Well Said, Sir Winston

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Conservatives generally adore Winston Churchill, the prime minister who led Great Britain during the dark days of World War II and again for a period in the early 1950s. The bulldog-faced Tory represents most of the values conservatives hold dear, so much so that he beat Ronald Reagan for the top spot as “Man of the Century” in a poll by Right Wing News.—-

As the always excellent Salon.com columnist Joe Conason points out, however, Churchill was an enthusiastic supporter of Britain’s nationalized health care service and helped prevent its dismantling by his own party.

Although Churchill wasn’t in office in 1948 when the National Health Service was founded, he helped put the wheels in motion for the organization by commissioning a study six years earlier to examine how to reduce poverty, disease and unemployment. When Churchill once again was prime minister a few years later, he resisted efforts to kill the service.

Conason’s entire column warrants reading, but the best part is a quote from Churchill taken from a 1944 speech he gave to the Royal College of Physicians in London.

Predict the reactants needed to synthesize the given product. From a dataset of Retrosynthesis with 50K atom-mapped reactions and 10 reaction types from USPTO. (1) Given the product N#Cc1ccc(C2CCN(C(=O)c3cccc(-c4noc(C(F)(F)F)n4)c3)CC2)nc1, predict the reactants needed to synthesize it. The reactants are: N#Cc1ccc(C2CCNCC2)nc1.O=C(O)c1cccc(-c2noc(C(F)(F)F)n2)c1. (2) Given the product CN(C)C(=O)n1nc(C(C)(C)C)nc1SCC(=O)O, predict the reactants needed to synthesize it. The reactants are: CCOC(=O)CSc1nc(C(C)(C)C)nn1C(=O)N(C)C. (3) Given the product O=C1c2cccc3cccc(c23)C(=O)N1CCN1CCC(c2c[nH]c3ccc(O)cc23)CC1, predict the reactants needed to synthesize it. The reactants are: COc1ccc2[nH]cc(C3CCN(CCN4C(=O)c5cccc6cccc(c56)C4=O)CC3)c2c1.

Churchill said:

“The discoveries of healing science must be the inheritance of all. That is clear. Disease must be attacked, whether it occurs in the poorest or the richest man or woman simply on the ground that it is the enemy; and it must be attacked just in the same way as the fire brigade will give its full assistance to the humblest cottage as readily as to the most important mansion. Our policy is to create a national health service in order to ensure that everybody in the country, irrespective of means, age, sex, or occupation, shall have equal opportunities to benefit from the best and most up-to-date medical and allied services available.”

Lawmakers in Washington, D.C., who seem ready to either stop or significantly water down the health care reform measures being pushed by President Obama and most Democrats, should remember Sir Winston’s words. Although polls have found that 71 percent of Americans favor significant health care reform, Republicans and Blue Dog Democrats are resistant.

The likeliest reason why is the influence wielded by pharmaceutical and insurance companies on Congress, through campaign contributions and other measures.

An analysis published today by Bloomberg News found there are about six health care lobbyists for every member of Congress. Roughly 3,300 registered lobbyists are trying to sway the opinions of 100 senators and 435 representatives.

Meanwhile, the Detroit Free Press reports that Michigan insurance regulators have approved major increases for Blue Cross/Blue Shield in that state. A 22 percent rate hike for group and individual policyholders will take effect Oct. 1.

Blue Cross/Blue Shield had sought a 56 percent increase for individuals and a 41 percent increase for groups, but regulators rejected it.

If congressional Republicans truly want to show leadership that will affect all of their constitutients, they should heed Churchill’s words and stop being obstructionists who are awaiting a payoff.

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